Resisting the Urge to Start Over (Or, the Glorious Temptation of Crafting Introductions to my Senior Thesis)

Life

I turned in my first full draft of my senior thesis today, so now maybe my life will be ever so slightly more sane… Maybe. It was a pretty frustrating process but I am pretty excited to move forward with edits and am pretty sure it isn’t complete crap. So that’s something. This is a little rant I wrote during a particularly frustrating moment. I was trying to wrap my head around how I write and what the implications of that process are. Not sure if it will hold meaning for anybody else but I found it really cathartic, so here it is:

Resisting the Urge to Start Over

(Or, the Glorious Temptation of Crafting Introductions to my Senior Thesis)

The blank page is a huge comfort to writers such as myself who think through arguments as they write them. The blank page offers a fresh place to start, a fresh take on the research I’ve been sifting through for the better part of a year. If my ideas ever feel stale or overworked, I simply return to my introduction and write a new one. Because once you start writing, the words and the connections begin to flow. If you buckle up and brace yourself, you can ride that flow for as long as your computer battery lasts (or until you hit the page limit.) This is usually how I write. I do research, outlines, prewrites, bibliographies, and all those other things that fall under the umbrella of “good study habits.” Then I start my introduction and all of that prep work is thrown out the window. I start over, essentially from scratch, and all of those ideas bouncing around in my head finally begin to come together into something resembling a coherent argument. When I write a paper, I do it all in one sitting. And I always ALWAYS start with the introduction.

This method of writing has served me quite well. It has helped ensure that my writing flows and made it nearly impossible to get off track. Sometimes my later self comes back to read my earlier self’s work and is surprised at the direction our argument has taken. However, I trust that process and trust my earlier self to have written something compelling. As I dutifully read through for grammatical and spelling errors, I usually end up being re-convinced of that original argument after all. Then, I happily turn it in and start thinking ahead to my next assignment. I don’t look back and I really don’t edit, at least not in any substantial way. It’s not the way we’re “supposed” to write, but it works, so I stick to it.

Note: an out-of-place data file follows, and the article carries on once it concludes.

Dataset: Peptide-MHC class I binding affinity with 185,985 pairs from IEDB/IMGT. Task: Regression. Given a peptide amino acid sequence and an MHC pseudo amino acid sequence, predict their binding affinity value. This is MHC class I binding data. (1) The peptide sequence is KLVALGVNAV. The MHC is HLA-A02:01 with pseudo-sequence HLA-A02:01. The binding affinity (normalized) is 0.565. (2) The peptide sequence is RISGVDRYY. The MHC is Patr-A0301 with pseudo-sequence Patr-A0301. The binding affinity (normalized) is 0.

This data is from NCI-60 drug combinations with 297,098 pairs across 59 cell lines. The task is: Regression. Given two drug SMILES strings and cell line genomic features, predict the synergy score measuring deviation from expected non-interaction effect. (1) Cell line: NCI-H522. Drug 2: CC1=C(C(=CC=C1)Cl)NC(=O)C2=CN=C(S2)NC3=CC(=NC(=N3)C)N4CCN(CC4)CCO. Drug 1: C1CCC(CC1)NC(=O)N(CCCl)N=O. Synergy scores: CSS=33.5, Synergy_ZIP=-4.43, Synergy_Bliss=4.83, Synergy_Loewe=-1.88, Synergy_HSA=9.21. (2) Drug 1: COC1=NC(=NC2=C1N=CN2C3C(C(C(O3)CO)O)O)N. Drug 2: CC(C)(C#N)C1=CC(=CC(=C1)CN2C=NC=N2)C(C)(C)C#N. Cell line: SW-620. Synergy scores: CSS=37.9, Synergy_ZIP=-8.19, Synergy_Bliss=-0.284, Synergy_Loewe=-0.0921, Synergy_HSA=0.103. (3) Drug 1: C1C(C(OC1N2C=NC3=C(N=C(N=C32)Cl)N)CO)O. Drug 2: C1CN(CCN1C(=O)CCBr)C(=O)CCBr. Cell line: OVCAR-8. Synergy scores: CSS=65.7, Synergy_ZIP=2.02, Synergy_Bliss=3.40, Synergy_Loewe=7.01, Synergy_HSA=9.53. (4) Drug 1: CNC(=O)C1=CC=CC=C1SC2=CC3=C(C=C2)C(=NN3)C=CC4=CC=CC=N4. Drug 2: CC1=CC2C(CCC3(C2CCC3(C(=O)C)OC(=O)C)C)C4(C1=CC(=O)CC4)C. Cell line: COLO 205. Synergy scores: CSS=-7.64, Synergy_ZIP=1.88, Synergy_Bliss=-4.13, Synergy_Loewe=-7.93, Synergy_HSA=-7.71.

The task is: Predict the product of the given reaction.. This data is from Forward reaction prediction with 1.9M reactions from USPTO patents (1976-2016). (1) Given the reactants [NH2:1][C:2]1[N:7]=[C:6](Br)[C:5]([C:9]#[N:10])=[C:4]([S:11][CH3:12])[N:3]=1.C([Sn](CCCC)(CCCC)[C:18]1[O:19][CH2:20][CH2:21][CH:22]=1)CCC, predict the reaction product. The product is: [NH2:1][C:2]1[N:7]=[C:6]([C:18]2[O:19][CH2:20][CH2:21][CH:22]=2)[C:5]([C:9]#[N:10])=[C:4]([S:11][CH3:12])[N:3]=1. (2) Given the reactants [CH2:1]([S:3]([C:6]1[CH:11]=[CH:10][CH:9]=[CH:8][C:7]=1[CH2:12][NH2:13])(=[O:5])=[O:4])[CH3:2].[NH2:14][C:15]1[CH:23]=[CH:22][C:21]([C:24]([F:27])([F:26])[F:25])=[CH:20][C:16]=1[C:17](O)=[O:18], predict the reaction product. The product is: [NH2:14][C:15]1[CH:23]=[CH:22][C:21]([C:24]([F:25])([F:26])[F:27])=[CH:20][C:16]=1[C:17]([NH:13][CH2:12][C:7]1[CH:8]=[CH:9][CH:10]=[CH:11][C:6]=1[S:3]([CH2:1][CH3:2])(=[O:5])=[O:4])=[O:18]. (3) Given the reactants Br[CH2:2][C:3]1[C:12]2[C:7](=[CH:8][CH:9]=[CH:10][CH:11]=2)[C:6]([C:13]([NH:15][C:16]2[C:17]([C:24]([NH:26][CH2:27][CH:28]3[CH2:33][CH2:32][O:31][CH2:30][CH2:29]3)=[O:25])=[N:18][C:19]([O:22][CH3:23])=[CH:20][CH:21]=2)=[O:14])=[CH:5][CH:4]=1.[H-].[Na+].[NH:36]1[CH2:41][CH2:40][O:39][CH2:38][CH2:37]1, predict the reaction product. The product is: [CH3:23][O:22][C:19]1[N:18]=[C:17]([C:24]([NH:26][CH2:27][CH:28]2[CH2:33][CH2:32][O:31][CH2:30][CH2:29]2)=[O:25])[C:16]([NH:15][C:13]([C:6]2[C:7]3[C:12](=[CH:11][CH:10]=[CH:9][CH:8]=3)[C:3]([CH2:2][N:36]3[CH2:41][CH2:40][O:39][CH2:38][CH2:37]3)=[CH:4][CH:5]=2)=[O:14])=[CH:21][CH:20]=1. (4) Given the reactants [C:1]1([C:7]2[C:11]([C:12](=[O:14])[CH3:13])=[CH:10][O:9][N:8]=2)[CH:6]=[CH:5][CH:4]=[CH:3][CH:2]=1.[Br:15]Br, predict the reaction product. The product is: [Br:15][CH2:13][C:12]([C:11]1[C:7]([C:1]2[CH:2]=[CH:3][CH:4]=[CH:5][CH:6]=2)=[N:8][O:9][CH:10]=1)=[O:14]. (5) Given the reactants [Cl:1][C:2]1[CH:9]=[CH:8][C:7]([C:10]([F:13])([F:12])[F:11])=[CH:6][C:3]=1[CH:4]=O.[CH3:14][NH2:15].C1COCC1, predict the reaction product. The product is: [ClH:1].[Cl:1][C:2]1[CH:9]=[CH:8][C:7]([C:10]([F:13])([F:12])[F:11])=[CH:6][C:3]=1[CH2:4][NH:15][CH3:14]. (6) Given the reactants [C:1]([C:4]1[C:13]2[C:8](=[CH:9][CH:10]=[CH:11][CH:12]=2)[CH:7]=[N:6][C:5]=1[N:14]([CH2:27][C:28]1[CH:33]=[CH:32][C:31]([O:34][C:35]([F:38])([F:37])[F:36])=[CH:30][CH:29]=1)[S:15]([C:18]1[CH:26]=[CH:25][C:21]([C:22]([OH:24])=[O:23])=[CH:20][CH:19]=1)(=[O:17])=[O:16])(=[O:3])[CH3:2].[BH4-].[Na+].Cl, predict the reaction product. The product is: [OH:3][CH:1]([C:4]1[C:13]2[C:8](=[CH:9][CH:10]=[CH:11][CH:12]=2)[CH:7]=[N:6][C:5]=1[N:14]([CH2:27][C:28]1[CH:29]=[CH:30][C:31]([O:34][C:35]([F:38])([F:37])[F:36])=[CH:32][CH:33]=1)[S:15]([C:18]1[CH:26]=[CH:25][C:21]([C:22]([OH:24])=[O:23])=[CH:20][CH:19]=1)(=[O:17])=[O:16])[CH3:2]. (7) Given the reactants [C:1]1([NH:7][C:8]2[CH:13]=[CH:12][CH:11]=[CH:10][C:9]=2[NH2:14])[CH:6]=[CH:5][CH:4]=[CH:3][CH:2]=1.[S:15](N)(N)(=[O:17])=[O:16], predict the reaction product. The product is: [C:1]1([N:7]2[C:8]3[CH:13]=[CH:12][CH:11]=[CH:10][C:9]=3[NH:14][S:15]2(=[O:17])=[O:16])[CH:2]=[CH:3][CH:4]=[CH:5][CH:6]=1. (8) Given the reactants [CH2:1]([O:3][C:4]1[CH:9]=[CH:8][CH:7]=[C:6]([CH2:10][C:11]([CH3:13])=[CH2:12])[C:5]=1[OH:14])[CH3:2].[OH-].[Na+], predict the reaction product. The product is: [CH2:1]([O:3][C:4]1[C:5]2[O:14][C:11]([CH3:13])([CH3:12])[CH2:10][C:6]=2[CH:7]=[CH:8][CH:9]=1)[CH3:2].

It doesn’t work on my thesis. When a paper is 60-80 pages long, writing it all in one sitting is absolutely insane. Even writing it all in one week is near impossible. However that is what I have found myself doing, because I keep starting over. I wrote my introduction and then followed it for seven pages until I was about half way through my first chapter. Well done, Meghan. You made some progress today. Tomorrow, however, when I return to my writing and find that the argument isn’t complete, that my earlier self has yet to close all of the threads of her argument, I am no longer convinced. I find it impossible to continue because I can’t go back to the mindset of the night before. This old argument is dead and done. Today I have a new idea for an introduction, a new way to weave together the fragments of evidence and analysis into a coherent thesis. So I start over. I write an introduction. I am newly inspired. I follow this inspiration for maybe 9 or 10 pages this time. And then the next day I will repeat this process all over again. But 60-80 pages of introductions do not add up to a single senior thesis. I can’t keep starting over. I can’t keep giving in to the pleasure of a blank page.

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